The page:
Differential antipredatory responses of two similar species of fish to introduced brown trout.
NANNINI, M.A.* and M.C.BELK
Brigham Young University, Provo, UT 84602 1
Escape response was measured for two native species of fish, leatherside chub (Gila copei) or redside shiner (Richardsonius balteatus), to a simulated attacking brown trout, an introduced predator. An octagon shaped arena was set up with a diameter of 58 cm. The center of the arena contained a 10 cm diameter clear Plexiglas holding chamber that could be retracted through the bottom of the chamber. A single individual of either species was placed in the holding chamber. Once the prey had acclimated and was facing within a 45o angle of where the trout would come out, the Plexiglas holding chamber was lowered and a trigger was tripped, releasing the simulated trout. Directly over this arena, a Panasonic digital video camera was set up, which recorded the entire sequence of events. Later the tape was reviewed and 3 responses were measured. These included speed (the distance from the position of the fish when it first reacted to the position of the fish when the attack was over/time), direction (the angle between the fishes initial position and where it ended up with 0 being directly toward the trout), and reaction distance (the distance between the predator and prey when the prey first reacted to the predator). The size of each fish was also measured to account for differences in responses of these variables due to the size of the fish. Leatherside chub and redside shiner differed significantly for all 3 variables. Redside shiner tended to move toward the predator while leatherside chub tended to move away from the predator. Redside shiner had a longer reaction distance than leatherside chub, meaning that redside shiner reacted to the predator when the predator was further away. Finally, leatherside chub had a significantly faster speed than redside shiner. Though the two species differ in their reaction to an attacking predator it is unclear which strategy is more effective. Are redside shiner slower because they react quicker to the predator and thus don't need to move fast? Are leatherside chub faster because the predator is closer to them when they react and does this increased speed make up for the difference in reaction distance? These questions should be tested in experiments that measure mortality of these species in the presence of brown trout and look for differences in mortality between these two species.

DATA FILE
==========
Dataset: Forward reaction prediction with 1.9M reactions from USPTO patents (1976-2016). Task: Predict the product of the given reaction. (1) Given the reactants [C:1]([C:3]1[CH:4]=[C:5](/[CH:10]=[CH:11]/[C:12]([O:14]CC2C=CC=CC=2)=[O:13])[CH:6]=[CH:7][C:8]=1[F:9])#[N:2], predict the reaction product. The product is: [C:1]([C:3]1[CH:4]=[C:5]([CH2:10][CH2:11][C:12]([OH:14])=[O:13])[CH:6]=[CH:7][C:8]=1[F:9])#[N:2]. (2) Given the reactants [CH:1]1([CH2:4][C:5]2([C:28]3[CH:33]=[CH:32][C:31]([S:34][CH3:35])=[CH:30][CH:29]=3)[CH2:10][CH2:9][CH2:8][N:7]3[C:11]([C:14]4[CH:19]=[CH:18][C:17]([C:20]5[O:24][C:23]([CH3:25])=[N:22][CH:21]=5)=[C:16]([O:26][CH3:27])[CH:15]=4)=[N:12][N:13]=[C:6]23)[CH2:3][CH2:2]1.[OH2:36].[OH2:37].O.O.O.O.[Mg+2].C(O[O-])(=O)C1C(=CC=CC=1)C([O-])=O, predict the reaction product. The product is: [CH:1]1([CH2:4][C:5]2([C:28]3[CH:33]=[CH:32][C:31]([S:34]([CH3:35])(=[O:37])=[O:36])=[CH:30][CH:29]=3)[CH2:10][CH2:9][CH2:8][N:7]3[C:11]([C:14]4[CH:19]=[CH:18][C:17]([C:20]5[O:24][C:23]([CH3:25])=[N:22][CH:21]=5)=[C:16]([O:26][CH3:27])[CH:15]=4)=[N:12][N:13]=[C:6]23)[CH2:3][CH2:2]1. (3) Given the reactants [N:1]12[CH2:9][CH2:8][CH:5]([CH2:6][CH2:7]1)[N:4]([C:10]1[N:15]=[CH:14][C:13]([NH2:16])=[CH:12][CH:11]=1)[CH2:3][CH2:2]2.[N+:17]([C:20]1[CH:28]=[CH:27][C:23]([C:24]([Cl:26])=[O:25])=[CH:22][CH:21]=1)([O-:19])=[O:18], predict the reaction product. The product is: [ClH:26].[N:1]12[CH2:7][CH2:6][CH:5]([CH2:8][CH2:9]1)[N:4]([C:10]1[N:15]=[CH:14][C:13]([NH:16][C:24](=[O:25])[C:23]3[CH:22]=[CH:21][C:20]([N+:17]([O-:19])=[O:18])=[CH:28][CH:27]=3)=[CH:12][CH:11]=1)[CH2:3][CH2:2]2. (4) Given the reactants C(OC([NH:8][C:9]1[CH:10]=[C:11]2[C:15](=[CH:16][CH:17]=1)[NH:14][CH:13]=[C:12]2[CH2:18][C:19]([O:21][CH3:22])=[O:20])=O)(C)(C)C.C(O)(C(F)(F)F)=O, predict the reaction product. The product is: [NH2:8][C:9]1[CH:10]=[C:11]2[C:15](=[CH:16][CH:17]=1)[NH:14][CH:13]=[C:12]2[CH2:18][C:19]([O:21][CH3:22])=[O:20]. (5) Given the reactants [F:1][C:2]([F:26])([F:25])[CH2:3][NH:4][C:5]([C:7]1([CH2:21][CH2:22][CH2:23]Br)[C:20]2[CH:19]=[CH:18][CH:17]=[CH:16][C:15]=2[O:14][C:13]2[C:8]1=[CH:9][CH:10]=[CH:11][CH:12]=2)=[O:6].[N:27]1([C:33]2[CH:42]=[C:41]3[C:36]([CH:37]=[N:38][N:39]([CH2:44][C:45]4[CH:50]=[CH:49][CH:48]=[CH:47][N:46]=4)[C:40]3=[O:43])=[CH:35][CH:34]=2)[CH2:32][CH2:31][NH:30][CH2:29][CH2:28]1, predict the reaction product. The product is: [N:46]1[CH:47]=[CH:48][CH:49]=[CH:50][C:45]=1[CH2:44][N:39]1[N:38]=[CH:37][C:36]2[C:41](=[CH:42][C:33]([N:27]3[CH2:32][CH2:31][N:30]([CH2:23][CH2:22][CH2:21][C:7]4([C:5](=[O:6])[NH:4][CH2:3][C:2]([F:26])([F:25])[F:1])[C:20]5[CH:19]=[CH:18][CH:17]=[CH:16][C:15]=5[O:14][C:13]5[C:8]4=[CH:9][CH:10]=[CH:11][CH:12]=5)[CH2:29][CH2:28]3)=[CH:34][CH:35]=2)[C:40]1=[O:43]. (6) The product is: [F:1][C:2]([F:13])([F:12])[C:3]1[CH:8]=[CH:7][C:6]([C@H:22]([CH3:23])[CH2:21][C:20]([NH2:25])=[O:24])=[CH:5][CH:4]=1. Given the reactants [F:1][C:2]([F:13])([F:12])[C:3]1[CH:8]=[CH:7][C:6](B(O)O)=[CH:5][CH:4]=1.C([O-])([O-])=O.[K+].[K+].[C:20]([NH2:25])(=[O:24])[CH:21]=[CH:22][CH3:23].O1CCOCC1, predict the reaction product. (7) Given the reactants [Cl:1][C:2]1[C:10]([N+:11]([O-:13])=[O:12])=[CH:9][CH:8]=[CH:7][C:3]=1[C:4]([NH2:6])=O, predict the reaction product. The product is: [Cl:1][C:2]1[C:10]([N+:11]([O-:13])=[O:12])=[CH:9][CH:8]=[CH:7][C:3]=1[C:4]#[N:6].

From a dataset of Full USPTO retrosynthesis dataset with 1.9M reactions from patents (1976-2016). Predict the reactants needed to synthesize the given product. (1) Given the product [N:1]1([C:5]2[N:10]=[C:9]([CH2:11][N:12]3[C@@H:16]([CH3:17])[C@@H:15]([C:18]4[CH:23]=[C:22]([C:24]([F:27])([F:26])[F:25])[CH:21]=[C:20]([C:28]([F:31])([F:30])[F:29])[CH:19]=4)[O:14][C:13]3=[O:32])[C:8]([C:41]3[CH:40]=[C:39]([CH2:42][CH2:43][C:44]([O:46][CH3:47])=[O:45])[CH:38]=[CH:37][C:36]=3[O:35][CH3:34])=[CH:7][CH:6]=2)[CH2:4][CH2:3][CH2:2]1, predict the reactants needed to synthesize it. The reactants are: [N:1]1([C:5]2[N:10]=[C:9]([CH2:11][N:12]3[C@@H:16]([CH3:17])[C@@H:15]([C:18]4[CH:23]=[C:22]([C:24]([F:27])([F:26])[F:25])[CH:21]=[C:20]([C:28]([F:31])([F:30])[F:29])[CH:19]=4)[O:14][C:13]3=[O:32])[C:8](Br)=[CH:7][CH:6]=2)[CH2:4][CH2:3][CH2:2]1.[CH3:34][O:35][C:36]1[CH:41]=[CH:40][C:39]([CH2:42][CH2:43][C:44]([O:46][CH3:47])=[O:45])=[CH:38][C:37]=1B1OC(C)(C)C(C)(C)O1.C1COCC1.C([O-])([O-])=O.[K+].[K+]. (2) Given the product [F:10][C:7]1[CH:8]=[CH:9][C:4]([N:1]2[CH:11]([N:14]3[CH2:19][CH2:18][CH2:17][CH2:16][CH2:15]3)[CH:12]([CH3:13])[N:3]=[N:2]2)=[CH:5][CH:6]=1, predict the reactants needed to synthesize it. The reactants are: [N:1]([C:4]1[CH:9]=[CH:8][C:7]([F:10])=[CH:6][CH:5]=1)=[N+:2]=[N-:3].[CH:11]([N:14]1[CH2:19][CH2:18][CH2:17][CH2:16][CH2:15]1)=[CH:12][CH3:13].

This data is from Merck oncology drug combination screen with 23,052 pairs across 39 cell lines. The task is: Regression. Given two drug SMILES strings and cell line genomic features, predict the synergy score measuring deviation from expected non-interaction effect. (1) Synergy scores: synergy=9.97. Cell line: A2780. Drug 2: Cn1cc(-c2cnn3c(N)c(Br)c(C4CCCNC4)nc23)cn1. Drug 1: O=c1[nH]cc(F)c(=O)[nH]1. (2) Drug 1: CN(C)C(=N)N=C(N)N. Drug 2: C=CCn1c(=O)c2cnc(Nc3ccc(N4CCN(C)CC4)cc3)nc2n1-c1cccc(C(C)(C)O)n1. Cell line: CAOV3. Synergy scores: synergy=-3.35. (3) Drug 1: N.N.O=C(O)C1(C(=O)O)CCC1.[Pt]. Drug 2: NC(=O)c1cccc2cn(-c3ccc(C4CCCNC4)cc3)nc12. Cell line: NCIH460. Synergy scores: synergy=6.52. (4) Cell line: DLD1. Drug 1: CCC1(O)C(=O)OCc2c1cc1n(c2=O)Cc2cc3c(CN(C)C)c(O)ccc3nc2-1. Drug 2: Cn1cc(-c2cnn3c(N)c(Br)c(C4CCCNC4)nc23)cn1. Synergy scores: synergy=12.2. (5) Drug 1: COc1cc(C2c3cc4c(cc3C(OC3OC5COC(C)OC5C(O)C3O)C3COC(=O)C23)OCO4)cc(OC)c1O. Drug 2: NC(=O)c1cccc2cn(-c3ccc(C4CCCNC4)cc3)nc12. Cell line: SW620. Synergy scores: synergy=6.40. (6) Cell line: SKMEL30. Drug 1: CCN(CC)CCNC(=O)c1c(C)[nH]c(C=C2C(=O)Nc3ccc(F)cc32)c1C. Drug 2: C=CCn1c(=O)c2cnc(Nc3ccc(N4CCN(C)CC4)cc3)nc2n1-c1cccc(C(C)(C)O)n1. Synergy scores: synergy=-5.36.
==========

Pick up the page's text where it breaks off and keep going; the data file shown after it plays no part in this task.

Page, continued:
Keywords: Predator, Escape response, Fish
This abstract is being presented at: 1:15 PM in session:
Oral Session #48: Anti-Predator Responses: Fish to Sagebrush.